The 89th MLB All-Star Game is Tuesday night, and I couldn’t be more excited. I was fortunate enough to play in seven All-Star Games, and I made enough memories in those moments to last a lifetime.
My first All-Star Game was at Dodger Stadium in 1980. It was, in many ways, unlike any of the six that followed. I could remember watching the All-Star Game on TV as a kid, and to actually be in the same locker room – and on the same field – with some of the guys I grew up watching was surreal.
I was a 24-year-old kid in a candy store.
I remember being around the guys from the Big Red Machine: Pete Rose, Johnny Bench, Dave Concepcion, Ken Griffey, and Ray Knight. I made my Major League debut in 1976 – just months before the Reds won their second straight World Series. More than 40 years later, they remain the last National League team to win back-to-back world championships, and I still think they’re the best team I ever played against. It was remarkable to share the field with them.
As awestruck as I was, though, there was still a game to play – and it mattered. Entering 1980, the NL had won 16 of the previous 17 All-Star Games, including eight straight. That was something the NL was very proud of. I could tell. I could feel it. In fact, I remember NL President Chub Feeney speaking to us before the game. “Thanks for representing the NL,” he said. “And by the way, I want to beat these guys.”
He was serious.
As I walked from the clubhouse to the dugout with Ray Knight, Pete Rose stopped us and said, “Congratulations on making the All-Star team. And good luck – if you get in.”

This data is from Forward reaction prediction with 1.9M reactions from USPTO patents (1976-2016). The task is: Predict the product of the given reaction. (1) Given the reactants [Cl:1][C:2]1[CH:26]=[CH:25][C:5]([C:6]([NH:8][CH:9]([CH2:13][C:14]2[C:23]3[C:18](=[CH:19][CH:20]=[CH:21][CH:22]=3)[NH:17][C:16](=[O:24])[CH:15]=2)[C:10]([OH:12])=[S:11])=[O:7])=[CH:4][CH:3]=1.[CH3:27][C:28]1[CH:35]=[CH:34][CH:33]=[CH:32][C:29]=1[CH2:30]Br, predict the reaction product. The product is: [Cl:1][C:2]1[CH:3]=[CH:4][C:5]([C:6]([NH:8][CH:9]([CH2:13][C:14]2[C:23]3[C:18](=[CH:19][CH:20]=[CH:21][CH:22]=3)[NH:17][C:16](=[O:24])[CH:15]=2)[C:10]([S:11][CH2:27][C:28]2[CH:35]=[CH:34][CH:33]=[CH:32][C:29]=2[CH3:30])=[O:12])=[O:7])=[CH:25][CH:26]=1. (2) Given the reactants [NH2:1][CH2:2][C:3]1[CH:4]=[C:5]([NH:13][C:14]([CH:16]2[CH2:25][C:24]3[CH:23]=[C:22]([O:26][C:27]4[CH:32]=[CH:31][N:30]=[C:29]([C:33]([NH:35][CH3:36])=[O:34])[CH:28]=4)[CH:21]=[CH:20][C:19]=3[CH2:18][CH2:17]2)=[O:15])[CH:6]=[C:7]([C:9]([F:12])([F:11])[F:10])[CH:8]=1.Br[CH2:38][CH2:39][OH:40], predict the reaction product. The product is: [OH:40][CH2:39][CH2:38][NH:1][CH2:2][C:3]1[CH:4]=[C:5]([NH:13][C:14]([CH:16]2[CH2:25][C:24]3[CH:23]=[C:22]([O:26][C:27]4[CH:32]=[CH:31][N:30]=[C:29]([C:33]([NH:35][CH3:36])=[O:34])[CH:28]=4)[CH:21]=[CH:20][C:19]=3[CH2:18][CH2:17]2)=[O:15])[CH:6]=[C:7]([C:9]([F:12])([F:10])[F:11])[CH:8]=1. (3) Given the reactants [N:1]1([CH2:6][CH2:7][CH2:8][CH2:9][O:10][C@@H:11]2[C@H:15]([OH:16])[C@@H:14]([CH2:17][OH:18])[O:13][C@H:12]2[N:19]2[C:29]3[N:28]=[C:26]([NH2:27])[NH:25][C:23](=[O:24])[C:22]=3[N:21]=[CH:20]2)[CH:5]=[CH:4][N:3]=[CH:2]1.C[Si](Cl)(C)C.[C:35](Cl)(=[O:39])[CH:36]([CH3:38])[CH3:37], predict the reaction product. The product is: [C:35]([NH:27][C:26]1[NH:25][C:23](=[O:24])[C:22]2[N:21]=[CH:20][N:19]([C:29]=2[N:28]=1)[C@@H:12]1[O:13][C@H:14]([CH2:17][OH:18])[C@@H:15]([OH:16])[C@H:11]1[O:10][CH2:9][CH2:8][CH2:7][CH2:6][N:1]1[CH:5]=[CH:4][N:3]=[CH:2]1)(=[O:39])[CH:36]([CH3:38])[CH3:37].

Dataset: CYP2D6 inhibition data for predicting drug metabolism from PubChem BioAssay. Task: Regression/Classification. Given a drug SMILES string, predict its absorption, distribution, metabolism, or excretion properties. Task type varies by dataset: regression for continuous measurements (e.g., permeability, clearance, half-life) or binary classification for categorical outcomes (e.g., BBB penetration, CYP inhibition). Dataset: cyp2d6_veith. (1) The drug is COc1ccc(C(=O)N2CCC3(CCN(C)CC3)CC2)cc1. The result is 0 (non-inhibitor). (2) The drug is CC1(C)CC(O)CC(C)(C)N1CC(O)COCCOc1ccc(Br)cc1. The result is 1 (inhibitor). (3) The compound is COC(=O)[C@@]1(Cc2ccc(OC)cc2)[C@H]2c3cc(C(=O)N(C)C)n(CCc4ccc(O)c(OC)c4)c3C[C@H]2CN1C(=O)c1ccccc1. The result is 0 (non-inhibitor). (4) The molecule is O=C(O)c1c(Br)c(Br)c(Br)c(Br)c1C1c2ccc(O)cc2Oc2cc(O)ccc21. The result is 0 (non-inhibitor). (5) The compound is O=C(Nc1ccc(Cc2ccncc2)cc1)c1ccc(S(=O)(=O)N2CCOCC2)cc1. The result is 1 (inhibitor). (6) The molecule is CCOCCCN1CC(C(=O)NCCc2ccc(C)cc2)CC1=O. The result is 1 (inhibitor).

If you get in.
Those words hit me. These days, managers make a concerted effort to play everyone in the All-Star Game. Back then, though, that wasn’t the case, especially for younger players.
It was a humbling moment. Being among the best didn’t make you the best. Even then, you still had to earn it.
Rose said something else, too: If you get in, don’t do anything different. Don’t play the game any different than you would during the regular season. Play hard. Play fast. Play to win.
Rose meant it. In 1970, he ran over catcher Ray Fosse to score the game-winning run at the All-Star Game at Riverfront Stadium in Cincinnati. It remains one of the most iconic moments in All-Star Game history.
Suffice it to say, I took Rose’s advice to heart. If I got in, I wanted to contribute. Well, I wound up pinch-hitting in the eighth inning against Goose Gossage, who hadn’t allowed a home run to a right-handed hitter all season. After taking the first pitch and swinging and missing with all my might on the second, I hit the third a long, long way down the left-field line.
It was going, going… FOUL by just a few feet.
A few pitches later, I grounded out to first base. Fortunately, we had a lead – and kept it. The NL won, 4-2, and Griffey was named MVP.
A couple of years later, in 1984, I hit my first – and only – All-Star home run. It came at Candlestick Park, which was special. I lived in the Bay Area for a couple of years as a kid, so to hit a home run in that ball park was neat. The best part was the NL won 3-1 – which was nice because our streak of 11 straight All-Star wins ended the year prior.
Yes, the AL didn’t just beat us in 1983; they walloped us, 13-3, at Comiskey Park. It was the 50th anniversary of the All-Star Game, and Fred Lynn hit a grand slam over my head in right field.
I can still see that ball sailing above me.
My last All-Star Game was 1987 at Oakland Coliseum. The NL won 2-0 in 13 innings thanks to a two-out, two-RBI triple from Tim Raines.
I played six more seasons after that – three for the Braves, two for the Phillies and one for the Rockies. I would have loved to have played in the All-Star Game every year, but in baseball – like every sport – no one can produce All-Star numbers forever.
Father Time has a way of catching up to you.